• HPQ is flirting with breakeven at $35.12 ahead of the bell, as traders digest the company's fiscal third-quarter earnings, which showed a surprise increase in PC sales. Subsequently, RBC, Barclays, and Cantor Fitzgerald hiked their price targets on HPQ, to $38 (from $36), $41 (from $38), and $34.50 (from $30), respectively. Furthermore, Barclays reiterated its "overweight" rating on the stock. There's still plenty of room on Hewlett-Packard Company's bullish bandwagon, though. Despite HPQ's year-to-date ascent of 25.5%, more than half the analysts covering the security maintain "hold" or "sell" opinions, and the consensus 12-month price target of $36.93 is within a stone's throw of the equity's current price.

  • Despite confessing to a 62% drop in second-quarter earnings and slashing its full-year guidance, TGT rallied 1.8% to settle at $60.33 yesterday. In overnight action, Jefferies and Morgan Stanley both upped their price targets by $3 -- to $55 and $61, respectively -- but the former reiterated its "hold" recommendation, while the latter underscored an "underweight" rating. Most analysts are bearish when it comes to Target Corporation, which boasts just five "strong buys," compared to 16 "hold" or worse suggestions. The stock has shed 4.6% in 2014, and in the wake of yesterday's jump is staring up at potential resistance in the $61 neighborhood, which rejected TGT's advances in late July and early August.

  • PETM tagged a seven-month high yesterday, ultimately settling at $70.52, after the firm said it might put up the "for sale" sign. Barclays is rolling the dice on fresh year-to-date highs for PETM, hiking its price target on the stock to $75 from $63, and backing an "overweight" rating. The upbeat analyst attention is relatively rare for PetSmart, Inc., as 18 out of 19 analysts call the stock a "hold" or "strong sell." Elsewhere, short interest represents more than eight sessions' worth of pent-up buying demand, at PETM's average pace of trading.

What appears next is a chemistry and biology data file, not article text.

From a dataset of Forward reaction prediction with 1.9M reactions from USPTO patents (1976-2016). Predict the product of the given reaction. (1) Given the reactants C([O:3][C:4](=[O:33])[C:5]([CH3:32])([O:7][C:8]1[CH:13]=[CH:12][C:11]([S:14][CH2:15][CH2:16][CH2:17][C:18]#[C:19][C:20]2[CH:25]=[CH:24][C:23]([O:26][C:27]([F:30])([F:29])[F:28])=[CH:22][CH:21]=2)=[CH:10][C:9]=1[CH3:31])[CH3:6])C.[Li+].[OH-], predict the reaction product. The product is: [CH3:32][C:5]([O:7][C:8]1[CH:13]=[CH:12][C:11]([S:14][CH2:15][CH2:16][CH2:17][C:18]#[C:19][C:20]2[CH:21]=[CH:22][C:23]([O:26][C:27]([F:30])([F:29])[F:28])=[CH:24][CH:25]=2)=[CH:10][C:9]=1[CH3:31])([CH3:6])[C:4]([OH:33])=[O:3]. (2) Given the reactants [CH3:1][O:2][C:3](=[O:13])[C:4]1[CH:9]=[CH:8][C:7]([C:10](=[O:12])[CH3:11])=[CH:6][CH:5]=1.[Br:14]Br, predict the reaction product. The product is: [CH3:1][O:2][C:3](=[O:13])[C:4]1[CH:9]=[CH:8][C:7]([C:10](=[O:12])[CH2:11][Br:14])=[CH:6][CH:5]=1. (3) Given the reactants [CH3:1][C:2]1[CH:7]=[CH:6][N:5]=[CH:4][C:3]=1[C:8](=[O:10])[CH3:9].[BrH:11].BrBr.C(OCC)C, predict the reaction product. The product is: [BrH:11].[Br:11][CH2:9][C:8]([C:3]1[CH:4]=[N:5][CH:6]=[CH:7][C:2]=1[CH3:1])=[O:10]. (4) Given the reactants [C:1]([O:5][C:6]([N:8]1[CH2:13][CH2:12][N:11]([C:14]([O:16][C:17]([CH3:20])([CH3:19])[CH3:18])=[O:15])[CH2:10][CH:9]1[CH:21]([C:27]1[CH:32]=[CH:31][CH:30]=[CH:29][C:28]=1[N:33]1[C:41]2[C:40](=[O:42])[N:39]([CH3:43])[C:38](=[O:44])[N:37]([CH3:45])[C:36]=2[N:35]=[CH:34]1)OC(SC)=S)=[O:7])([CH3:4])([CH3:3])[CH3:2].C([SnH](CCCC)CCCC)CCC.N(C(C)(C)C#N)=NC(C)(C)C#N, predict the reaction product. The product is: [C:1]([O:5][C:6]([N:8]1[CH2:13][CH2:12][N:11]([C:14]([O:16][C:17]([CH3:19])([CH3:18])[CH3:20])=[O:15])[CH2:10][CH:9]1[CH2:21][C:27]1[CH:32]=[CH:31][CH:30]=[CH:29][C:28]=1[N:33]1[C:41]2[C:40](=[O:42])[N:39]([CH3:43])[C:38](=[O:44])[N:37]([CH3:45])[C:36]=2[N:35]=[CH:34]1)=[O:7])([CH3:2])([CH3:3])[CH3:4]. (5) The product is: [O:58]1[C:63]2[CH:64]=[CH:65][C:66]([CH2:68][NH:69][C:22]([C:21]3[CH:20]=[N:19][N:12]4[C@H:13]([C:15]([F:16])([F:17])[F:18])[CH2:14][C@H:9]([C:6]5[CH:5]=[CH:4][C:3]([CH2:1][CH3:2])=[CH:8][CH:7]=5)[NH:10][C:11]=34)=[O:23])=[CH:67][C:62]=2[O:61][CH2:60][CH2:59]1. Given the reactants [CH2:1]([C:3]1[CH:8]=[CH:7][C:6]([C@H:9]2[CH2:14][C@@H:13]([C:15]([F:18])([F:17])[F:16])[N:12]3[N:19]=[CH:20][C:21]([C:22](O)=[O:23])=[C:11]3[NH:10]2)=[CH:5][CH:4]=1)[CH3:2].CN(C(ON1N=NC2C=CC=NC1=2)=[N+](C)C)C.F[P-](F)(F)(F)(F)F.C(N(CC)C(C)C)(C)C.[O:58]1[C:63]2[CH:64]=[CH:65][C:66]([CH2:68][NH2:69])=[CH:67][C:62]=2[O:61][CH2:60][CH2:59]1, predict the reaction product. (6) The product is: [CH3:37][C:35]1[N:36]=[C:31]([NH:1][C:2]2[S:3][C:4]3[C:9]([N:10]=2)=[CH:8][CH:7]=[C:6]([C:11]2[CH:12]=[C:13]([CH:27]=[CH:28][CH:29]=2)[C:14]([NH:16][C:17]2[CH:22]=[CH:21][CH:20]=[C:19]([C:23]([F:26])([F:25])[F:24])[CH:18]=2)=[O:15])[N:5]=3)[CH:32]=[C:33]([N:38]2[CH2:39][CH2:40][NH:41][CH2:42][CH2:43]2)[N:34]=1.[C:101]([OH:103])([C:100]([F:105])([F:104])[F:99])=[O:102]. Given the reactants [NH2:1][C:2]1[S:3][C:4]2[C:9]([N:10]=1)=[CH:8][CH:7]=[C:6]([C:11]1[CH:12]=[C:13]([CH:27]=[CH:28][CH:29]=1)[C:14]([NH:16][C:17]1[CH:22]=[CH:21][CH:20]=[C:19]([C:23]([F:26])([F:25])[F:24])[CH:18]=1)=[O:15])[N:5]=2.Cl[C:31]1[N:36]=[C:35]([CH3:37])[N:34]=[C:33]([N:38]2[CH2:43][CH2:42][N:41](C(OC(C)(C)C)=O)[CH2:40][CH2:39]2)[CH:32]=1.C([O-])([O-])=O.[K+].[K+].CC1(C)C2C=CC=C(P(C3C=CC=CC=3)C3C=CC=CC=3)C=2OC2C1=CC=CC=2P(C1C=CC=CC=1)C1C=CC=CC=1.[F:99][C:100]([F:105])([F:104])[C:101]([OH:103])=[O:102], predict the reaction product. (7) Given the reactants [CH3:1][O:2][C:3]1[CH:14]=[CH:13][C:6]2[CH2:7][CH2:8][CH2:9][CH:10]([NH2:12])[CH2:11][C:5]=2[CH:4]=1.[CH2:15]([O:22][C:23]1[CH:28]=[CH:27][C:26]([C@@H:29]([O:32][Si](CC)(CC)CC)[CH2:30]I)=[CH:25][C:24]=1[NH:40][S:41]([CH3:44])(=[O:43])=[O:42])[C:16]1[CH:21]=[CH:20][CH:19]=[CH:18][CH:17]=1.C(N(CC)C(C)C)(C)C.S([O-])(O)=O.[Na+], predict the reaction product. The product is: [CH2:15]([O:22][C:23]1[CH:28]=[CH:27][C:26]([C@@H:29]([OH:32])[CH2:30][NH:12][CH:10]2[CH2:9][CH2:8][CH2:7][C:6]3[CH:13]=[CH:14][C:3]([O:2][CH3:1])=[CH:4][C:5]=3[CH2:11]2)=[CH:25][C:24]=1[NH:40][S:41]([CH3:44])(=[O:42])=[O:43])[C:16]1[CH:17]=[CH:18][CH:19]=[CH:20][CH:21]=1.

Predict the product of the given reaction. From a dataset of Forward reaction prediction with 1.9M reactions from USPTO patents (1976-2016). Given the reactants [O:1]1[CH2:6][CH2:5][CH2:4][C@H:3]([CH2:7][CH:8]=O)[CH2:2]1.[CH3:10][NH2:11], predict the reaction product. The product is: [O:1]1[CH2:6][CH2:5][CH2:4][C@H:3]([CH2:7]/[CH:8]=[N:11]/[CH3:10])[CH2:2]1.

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Reader Mail: Dissecting the VIX Drift

There are a number of factors that keep the VIX from lifting in a dramatic fashion

by 8/21/2014 8:03 AM
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Time to open up the (not terribly) voluminous viewer mailbag and answer some questions, some of which actually have to do with options.

And technically, it's not actually mail, or even email. These are just a few questions that I got asked on Twitter, which is a great way to ask questions, by the way. I'm @agwarner.

Anyway

If VIX is a measure of put call buying why doesn't it go up on violent moves to the upside?

There's nothing to say it can't go up on violent upside moves, but we haven't seen that happen on any consistent basis since the late '90s tech bubble.